POST DOCS

Rolf Bekendam, MD, PhD

3 Blackfan Circle, Room 924
Boston, MA 02115
rbekenda@bidmc.harvard.edu

Rolf is originally from the Netherlands where he received his Medical degree from the University of Groningen. He initially joined as a medical student and was able to continue his research at BIDMC in collaboration with the Aix-Marseille University (France), at which he is currently enrolled in a PhD program. His research has been focused around the development of novel protein disulfide isomerase (PDI) inhibitors using high throughput screening. He is currently conducting research to identify crucial endogenous mediators of PDI inhibition.

Awards:

2015 – Young Investigator Award – International Society on Thrombosis and Haemostasis
2016 – Young Investigator Award – International Society on Thrombosis and Haemostasis

Maneli Doroudian, MD

3 Blackfan Circle, Room 924
Boston, MA 02115
mdoroudi@bidmc.harvard.edu
 

Maneli is a postdoctoral research fellow who joined the Flaumenhaft lab in 2018, to study the critical role of the endothelial Angiopoietin-Tie2 pathway in thrombosis. She grew up in Tehran then moved to Boston, after completing her medical school and working as a physician for a couple of years. Outside of the lab, Maneli is a nature and art enthusiast, enjoys spending time with family and friends, along with traveling.

Keiichi Enjoji, PhD

3 Blackfan Circle, Room 924
Boston, MA 02115
kenjoji@bidmc.harvard.edu
 

Keiichi obtained his Ph.D from Kyushu University in Japan in biochemistry. His research is focused on analyzing the role of intrinsic coagulation pathway on stroke using mice model. Previously he worked on the role of cd39/ENTPDase1 in metabolic disease such as atherosclerosis and diabetes and in inflammation at BIDMC.

Shihui Guo, PhD

3 Blackfan Circle, Room 924
Boston, MA 02115
sguo3@bidmc.harvard.edu
 

Dr. Shihui is a postdoctoral fellow in the Division of Hemostasis and Thrombosis. He attended School of Life Sciences at the Fujian Agriculture and Forestry University and obtained his Master of Science degree in Biochemical and Molecular biology from Fujian Institute of Research on the Structure of Matter, Chinese Academy of Sciences. He completed a FWF doctoral fellowship Program at the University of Salzburg and continued Postdoc training at the BIDMC Harvard Medical School with a CSC Scholarship. He is currently working on protein disulfide isomerase (PDI) to evaluate the molecular mechanisms underlying the regulatory function of PDI in thrombus formation.  A thorough biophysical and biochemical evaluation will enable a better understanding of the pathophysiology and novel approaches on prevention and treatment of thrombotic diseases.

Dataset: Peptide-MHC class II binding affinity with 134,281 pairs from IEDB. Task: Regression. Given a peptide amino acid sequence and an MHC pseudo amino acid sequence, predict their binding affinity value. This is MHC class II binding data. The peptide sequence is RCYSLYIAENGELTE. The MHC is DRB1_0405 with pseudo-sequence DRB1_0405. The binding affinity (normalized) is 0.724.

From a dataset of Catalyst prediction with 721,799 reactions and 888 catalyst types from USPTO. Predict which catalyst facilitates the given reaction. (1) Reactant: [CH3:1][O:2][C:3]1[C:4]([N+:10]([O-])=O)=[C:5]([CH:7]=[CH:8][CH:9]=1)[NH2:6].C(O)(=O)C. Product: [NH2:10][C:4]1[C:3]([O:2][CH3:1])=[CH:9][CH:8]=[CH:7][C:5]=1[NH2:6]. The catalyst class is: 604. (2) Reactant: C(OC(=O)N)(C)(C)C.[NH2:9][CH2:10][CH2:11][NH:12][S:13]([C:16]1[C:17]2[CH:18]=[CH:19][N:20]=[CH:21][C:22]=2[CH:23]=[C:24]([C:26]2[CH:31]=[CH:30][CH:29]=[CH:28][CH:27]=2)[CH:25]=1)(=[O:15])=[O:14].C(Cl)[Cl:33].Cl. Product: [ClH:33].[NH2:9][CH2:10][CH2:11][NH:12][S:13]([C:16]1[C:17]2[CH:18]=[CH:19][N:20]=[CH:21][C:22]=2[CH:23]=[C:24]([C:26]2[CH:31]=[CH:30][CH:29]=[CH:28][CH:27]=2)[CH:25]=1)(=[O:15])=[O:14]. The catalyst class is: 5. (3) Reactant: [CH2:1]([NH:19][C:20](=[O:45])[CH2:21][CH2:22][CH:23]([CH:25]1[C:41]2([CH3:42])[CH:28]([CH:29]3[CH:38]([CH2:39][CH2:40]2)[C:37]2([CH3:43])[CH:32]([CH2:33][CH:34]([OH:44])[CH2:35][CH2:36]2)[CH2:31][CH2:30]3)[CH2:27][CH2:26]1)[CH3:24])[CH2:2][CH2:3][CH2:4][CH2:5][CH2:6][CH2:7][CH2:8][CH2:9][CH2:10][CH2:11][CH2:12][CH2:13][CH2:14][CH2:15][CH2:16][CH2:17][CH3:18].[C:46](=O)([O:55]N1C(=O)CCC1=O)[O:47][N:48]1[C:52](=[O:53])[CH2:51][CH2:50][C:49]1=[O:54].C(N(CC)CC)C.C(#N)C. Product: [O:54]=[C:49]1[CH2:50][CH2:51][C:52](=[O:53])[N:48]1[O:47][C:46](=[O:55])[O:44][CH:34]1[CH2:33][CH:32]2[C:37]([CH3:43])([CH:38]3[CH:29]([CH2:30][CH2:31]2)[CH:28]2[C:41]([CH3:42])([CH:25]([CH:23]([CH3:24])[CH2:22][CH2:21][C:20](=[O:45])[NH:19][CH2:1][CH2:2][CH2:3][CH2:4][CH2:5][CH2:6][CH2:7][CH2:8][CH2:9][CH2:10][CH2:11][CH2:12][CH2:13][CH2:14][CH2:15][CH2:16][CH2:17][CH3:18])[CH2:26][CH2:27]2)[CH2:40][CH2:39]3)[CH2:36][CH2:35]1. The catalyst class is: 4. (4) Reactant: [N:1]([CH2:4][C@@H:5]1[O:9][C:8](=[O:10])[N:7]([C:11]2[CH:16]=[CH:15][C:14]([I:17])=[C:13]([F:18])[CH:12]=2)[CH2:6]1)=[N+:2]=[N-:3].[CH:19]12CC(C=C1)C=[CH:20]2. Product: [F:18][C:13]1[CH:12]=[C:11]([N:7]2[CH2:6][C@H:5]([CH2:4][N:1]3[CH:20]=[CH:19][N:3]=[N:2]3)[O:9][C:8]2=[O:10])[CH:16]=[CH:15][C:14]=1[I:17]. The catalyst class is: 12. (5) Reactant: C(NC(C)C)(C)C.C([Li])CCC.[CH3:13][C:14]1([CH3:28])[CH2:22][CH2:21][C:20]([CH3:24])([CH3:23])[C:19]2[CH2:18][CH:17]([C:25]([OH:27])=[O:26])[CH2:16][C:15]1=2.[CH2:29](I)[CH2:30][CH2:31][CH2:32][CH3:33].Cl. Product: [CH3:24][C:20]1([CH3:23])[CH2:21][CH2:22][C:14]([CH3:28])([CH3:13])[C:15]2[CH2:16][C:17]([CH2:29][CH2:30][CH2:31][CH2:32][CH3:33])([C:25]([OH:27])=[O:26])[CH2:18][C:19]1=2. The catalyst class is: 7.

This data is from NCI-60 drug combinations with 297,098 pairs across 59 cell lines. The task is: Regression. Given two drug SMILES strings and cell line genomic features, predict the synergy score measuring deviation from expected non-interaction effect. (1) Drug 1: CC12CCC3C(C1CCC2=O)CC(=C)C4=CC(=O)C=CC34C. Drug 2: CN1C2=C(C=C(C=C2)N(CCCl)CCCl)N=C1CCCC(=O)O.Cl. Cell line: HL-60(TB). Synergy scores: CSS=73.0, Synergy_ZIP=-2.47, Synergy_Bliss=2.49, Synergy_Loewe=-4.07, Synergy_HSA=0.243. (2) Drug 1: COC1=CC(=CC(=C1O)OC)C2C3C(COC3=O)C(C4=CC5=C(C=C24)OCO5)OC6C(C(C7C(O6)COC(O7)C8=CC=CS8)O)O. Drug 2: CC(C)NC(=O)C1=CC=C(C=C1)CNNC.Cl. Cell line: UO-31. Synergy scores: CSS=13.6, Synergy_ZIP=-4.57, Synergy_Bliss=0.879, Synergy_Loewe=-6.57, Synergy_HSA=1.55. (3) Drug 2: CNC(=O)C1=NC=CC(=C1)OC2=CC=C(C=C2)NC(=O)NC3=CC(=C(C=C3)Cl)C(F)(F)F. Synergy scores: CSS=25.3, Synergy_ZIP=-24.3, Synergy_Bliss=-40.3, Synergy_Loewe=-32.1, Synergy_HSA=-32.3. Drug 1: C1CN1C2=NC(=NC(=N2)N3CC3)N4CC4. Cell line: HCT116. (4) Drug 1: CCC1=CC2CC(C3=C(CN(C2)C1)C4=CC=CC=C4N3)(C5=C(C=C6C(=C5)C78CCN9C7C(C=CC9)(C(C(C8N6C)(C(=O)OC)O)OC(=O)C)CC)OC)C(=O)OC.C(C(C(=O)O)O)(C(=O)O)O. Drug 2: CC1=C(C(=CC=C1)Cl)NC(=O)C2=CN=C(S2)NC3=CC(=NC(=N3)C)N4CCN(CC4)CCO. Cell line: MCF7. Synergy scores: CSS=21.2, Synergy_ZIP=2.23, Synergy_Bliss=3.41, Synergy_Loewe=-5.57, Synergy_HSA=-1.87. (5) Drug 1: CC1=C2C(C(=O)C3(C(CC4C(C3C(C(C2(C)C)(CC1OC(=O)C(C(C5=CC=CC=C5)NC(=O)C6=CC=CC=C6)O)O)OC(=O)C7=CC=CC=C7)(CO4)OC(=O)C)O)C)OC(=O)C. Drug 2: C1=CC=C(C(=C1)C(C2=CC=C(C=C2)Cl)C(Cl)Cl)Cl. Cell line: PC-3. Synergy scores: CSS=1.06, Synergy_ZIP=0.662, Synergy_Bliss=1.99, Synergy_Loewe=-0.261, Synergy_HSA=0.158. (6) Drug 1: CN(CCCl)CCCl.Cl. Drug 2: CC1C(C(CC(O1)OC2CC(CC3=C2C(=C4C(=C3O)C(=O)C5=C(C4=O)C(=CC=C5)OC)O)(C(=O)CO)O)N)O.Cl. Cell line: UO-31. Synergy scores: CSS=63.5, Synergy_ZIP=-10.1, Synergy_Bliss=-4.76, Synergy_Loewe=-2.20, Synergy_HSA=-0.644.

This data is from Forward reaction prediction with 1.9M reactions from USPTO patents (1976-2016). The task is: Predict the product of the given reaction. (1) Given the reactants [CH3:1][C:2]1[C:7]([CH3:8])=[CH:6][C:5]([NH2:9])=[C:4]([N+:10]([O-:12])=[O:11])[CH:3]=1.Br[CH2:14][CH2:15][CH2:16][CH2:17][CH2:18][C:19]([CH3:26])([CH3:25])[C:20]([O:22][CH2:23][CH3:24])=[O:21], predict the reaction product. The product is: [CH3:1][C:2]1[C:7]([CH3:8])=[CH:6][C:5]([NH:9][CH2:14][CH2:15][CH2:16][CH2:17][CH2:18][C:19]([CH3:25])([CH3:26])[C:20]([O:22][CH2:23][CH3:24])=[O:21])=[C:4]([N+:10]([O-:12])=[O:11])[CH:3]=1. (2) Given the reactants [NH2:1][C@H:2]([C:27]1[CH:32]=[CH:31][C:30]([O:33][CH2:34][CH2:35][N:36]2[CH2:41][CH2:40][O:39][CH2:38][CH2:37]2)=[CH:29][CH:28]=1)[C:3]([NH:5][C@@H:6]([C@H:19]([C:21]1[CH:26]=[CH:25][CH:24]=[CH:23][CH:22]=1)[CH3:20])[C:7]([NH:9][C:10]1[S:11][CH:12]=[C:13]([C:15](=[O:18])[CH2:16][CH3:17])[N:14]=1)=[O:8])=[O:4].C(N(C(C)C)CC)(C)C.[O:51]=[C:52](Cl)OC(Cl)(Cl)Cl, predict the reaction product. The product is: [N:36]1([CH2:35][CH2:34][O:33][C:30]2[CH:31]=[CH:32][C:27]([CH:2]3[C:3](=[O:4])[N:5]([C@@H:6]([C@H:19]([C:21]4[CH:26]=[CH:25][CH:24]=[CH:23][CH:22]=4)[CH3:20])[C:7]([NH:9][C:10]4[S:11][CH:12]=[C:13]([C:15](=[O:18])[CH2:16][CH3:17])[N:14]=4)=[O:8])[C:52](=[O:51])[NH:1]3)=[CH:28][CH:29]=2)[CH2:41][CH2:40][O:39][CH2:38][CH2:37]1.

Lin Lin, PhD

Glenn Merrill-Skoloff, B.S.

Glenn is a New England native having been born and raised in Pigeon Cove, Massachusetts. In 1993, he recived a Bachelor of Science degree in Biochemistry from the University of Massachusetts at Amherst. He joined the Division of Hemostasis and Thrombosis at New England Medical Center in 1995, migrating to the Beth Israel Deaconess Medical Center when the division relocated in 1999. Since moving to BIDMC, his focus has been studying thrombosis using intravital microscopy and a laser ablation injury model in the cremaster muscle of mice. This technique was developed, in part, by Glenn who is currently the Director of the Intravital Microscopy Core Facility as well as the Laboratory Manager for the division.

Oluwatoyosi Muse, PhD

3 Blackfan Circle, Room 924
Boston, MA 02115
omuse@bidmc.harvard.edu
 

Oluwatoyosi graduated from Binghamton University with her PhD in Chemistry. Her research is focused on evaluating the effects of protein disulfide inhibitors on platelet function and thrombin generation in clinical samples from patients with solid tumors and myeloproliferative neoplasm.

Awards:

2019 Mary Rodes Gibson Memorial Award in Hemostasis and Thrombosis

Justine Ryu, MD

 3 Blackfan Circle, Room 924
Boston, MA 02115
jryu1@bidmc.harvard.edu
 

Justine is a research fellow who joined the Bendapudi Lab under T-32 training program to define and characterize the underlying genetic mechanism of purpura fulminans. She received her M.D. at Boston University School of Medicine and completed her internal medicine residency at Boston Medical Center. Her research aims to advance the understanding and management of hematologic disorders applying genetic sequencing and basic molecular research. Outside of the lab she enjoys spending time with family and friends, eating anything made from carbohydrates and cheese, reading, and traveling.

Alec Schmaier, MD, PhD

3 Blackfan Circle, Room 924
Boston, MA 02115
aschmaie@bidmc.harvard.edu
 

Alec A. Schmaier is an Instructor of Medicine at Harvard Medical School and Cardiologist and
Vascular Medicine physician at Beth Israel Deaconess Medical Center. He completed his
MD/PhD at the University of Pennsylvania, working in the laboratory of Mark Kahn, where he
studied collagen-induced platelet activation.

In collaboration with the Samir Parikh laboratory, Dr Schmaier’s research focuses and
endothelial modulation by the Tie2-Angiopoietin pathway. Specific projects include control of
Tie2 signaling using optogenetic approaches and the role platelet-derived angiopoietin-1 in
sepsis, thrombosis, and tumor metastasis. Working along with Sol Schulman, Dr. Schmaier is
characterizing novel regulators of endothelial-mediated thrombosis. His research is funded by
the Hemostasis and Thrombosis Research Society and the John S. LaDue Memorial Fellowship
at Harvard Medical School. He maintains a clinical practice in general cardiology and vascular
medicine, where he focuses on thrombotic disorders and vasculitis. When he is not at work, he